An exciting £1.3 million project that promises to boost the well-being of Welsh people, plants and pollinators has been given the green light.
‘Biophilic Wales’ is being led by the National Botanic Garden of Wales and funded by Welsh Government’s Enabling Natural Resources and Well-being Grant. The main delivery partners in the project are Swansea Bay University Health Board, Natural Resources Wales and Swansea University.
The overall aim of Biophilic Wales is to increase the well-being of people, biodiversity and the environment, throughout Wales, using three interconnected work packages: Inspiring Spaces, Grasslands for Life and Plants for People.
It will result in:
- the ‘greening’ of vital, outdoor spaces, in places where people can benefit from them the most;
- the protection and improvement of our most beautiful grassland landscapes; and
- the celebration of Wales’ natural heritage by protecting some of our most endangered plants.
Top of the project’s hit-list are sites surrounding hospitals, health-centres and mental health facilities, run by Swansea Bay University Health Board – one of the key partners in the project. The Botanic Garden’s Head of Science and Biophilic Wales lead, Dr Natasha de Vere, said: “We will increase access, biodiversity value and create vital wildlife habitats. We will create inspirational green spaces for people to connect with and benefit from the natural environment. The work we do will be used to develop models that can be applied throughout Wales.”
As Chair of Swansea University Health Board, Professor Andrew Davies has been one of the key figures behind the project. Professor Davies, who has recently retired from the role, said: “I am delighted with this news, which has grown out of the unique partnership created between Swansea Bay University Health Board and the National Botanic Garden Wales.
“It will bring huge benefits to the well-being of patients and staff, as well as the wider communities, through an increased engagement with the natural world.
“As the first health board in Wales to be awarded Green Flag status, Swansea Bay is very committed to working with nature and developing green infrastructure on its land and many sites, including its hospitals.
“It is well known that engaging with the natural environment helps improve people’s well-being, their quality of life and also helps recovery after illness.”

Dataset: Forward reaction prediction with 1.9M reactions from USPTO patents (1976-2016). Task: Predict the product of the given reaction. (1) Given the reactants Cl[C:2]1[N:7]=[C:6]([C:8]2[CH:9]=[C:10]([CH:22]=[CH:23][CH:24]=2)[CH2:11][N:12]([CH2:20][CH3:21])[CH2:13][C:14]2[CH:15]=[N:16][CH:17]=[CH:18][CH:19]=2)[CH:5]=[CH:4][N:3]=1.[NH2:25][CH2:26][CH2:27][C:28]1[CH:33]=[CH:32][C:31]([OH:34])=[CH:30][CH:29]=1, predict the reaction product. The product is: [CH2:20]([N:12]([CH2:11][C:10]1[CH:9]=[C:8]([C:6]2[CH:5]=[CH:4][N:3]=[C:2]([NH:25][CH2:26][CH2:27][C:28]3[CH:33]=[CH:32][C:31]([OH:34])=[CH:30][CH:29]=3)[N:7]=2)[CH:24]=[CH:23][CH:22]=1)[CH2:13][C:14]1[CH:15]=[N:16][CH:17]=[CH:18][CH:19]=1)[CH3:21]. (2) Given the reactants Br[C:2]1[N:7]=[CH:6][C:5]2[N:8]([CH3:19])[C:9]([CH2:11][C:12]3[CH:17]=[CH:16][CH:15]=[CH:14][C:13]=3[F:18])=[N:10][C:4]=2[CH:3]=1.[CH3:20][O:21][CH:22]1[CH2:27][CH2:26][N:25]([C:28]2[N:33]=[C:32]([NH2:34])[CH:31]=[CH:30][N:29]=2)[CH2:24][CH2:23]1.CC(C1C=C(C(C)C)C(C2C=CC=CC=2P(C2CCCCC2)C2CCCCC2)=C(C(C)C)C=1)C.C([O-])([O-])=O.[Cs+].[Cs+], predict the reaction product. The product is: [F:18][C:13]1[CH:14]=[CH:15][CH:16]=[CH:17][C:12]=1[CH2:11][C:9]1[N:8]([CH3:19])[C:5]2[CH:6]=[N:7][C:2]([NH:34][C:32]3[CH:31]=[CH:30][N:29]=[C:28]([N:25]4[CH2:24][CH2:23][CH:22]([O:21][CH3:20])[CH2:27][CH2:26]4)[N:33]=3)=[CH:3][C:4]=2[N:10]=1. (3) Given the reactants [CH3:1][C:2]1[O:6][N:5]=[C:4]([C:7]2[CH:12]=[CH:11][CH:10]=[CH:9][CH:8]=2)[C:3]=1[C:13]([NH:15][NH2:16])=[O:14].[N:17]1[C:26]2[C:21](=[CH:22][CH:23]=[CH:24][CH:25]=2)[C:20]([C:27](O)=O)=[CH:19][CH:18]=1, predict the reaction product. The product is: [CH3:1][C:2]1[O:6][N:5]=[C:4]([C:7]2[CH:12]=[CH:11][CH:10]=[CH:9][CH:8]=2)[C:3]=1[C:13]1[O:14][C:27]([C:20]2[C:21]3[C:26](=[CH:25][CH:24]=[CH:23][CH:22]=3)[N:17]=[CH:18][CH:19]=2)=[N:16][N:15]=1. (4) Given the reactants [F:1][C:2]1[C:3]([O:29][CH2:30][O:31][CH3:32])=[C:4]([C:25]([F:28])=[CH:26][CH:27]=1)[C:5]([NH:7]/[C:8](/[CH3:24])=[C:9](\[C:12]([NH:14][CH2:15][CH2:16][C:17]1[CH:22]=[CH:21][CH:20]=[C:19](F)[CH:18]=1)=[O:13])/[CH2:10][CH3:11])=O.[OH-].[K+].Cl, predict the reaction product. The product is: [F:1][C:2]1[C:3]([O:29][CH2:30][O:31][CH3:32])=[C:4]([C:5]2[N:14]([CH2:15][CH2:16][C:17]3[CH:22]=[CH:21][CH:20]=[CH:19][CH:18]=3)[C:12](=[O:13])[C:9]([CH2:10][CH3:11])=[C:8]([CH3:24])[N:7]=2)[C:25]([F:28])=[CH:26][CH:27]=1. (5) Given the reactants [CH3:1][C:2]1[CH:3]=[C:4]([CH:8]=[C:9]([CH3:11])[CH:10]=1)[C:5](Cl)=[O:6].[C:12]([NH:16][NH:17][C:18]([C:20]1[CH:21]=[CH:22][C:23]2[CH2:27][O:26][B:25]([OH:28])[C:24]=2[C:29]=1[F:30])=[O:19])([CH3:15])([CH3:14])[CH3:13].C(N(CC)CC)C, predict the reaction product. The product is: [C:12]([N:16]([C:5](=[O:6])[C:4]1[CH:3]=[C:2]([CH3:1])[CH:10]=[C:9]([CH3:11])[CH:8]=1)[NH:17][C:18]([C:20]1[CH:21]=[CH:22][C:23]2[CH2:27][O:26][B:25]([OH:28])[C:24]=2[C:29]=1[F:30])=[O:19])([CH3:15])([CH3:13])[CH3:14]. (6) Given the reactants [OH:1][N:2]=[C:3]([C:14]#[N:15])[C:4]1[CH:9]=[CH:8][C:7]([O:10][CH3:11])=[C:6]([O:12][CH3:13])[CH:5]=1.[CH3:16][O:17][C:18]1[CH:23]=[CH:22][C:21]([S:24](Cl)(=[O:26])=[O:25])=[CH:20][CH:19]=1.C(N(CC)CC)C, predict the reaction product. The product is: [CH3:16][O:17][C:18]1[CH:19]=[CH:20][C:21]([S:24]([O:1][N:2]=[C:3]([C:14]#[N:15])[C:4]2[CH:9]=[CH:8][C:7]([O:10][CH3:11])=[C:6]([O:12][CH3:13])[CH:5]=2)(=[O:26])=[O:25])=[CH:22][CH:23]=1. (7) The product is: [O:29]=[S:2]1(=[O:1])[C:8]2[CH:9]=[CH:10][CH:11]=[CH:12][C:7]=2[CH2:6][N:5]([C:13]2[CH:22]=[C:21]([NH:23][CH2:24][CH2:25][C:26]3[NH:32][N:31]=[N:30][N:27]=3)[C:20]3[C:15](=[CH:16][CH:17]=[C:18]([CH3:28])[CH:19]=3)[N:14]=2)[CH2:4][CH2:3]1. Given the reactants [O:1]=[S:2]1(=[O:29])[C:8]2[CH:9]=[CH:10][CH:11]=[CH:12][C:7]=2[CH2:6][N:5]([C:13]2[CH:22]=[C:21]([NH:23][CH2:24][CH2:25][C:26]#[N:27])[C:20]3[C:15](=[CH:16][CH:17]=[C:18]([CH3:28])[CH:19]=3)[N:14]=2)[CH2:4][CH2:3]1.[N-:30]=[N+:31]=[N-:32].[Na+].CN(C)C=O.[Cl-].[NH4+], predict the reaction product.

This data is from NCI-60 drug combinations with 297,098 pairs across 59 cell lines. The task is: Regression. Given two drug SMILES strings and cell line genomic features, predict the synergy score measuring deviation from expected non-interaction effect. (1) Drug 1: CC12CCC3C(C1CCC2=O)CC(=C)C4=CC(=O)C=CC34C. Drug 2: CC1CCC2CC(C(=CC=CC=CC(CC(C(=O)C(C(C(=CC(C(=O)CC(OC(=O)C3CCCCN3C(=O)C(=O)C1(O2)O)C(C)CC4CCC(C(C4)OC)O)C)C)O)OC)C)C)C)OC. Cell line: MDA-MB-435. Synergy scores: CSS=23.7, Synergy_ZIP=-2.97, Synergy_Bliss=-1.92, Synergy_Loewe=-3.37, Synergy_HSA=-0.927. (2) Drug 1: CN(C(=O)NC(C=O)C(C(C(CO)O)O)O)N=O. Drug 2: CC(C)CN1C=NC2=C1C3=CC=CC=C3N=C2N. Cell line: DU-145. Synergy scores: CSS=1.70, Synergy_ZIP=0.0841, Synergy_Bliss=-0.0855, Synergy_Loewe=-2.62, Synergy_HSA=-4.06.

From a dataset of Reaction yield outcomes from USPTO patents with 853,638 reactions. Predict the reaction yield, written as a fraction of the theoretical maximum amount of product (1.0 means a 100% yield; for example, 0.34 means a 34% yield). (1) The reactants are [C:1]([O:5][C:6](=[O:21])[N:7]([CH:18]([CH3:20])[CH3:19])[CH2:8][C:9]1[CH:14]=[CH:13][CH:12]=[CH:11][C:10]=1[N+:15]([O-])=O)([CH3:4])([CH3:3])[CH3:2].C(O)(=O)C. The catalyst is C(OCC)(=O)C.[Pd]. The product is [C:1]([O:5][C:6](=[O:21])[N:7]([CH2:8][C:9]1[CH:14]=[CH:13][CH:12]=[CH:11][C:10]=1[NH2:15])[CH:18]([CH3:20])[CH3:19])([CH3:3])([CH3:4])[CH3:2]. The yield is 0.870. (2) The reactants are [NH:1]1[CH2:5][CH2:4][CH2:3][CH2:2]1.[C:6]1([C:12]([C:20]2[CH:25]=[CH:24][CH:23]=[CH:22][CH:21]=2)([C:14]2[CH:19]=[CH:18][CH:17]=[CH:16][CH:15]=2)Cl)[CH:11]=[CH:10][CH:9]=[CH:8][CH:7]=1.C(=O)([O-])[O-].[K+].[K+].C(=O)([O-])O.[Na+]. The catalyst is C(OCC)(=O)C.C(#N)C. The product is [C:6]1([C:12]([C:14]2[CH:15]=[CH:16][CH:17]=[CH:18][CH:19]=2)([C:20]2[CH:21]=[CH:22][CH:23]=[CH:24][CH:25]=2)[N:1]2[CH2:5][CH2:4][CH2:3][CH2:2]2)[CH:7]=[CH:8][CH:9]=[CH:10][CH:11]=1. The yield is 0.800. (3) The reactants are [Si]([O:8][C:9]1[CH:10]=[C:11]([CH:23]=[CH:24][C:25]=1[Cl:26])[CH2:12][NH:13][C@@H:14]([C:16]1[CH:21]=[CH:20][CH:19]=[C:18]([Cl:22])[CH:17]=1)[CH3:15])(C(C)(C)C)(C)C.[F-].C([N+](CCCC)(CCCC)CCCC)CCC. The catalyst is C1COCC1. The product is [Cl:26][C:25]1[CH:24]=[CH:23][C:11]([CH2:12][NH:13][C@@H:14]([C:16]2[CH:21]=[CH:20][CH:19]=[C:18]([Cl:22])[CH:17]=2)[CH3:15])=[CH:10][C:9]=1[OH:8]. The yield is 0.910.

The ‘Inspiring Spaces’ element of the project will see a transformation of under-used outdoor areas into spaces that are full of wildlife, where people can enjoy and be restored by the natural world.
An army of community groups and volunteers will be recruited to deliver this and all aspects of the work – and they will continue to champion the cause after the project is finished.
Under the heading of ‘Grasslands For Life’, Dr Andrew Lucas, of Natural Resources Wales, says: “This project will revolutionise how we monitor grasslands, enabling us to manage, restore and create sites that maximise biodiversity and ecosystem resilience. We will use innovative soil DNA barcoding to determine the entire biosphere of grasslands, including plants, animals, fungi and microbes.”
This part of the project will focus on grasslands throughout Wales, ranging from amenity grasslands within the Swansea Bay University Health Board estate, colliery spoil sites, to conservation grasslands in national nature reserves all over Wales.
The final component – ‘Plants For People’ – will be a celebration of Wales’ natural plant heritage.
Dr de Vere said: “We will ensure that our nation’s most threatened plants and key grassland species are protected for the future by collecting seed for the National Seed Bank of Wales. We will develop approaches to ensure that Welsh-provenance seed of grassland species is available for restoration and creation projects in the future.
“This exciting project is core to the delivery of the Botanic Garden’s mission. In particular, it emphasises the social role of the Garden and further increases its contribution to the delivery of the Well-being of Future Generations Act.”
Minister for Environment, Energy and Rural Affairs, Lesley Griffiths, said: “This project will make a major contribution to maintaining and enhancing biodiversity through collaboration between Wales’ public bodies, communities and world-class academics. It will also benefit the physical and mental well-being of our communities through increasing access to nature-rich green spaces”.
“This is exactly the kind of collective action needed to tackle the ecological emergency affecting Wales’ most precious species and habitats and shows how the intentions of the Well-being of Future Generations Act are being realised on the ground.”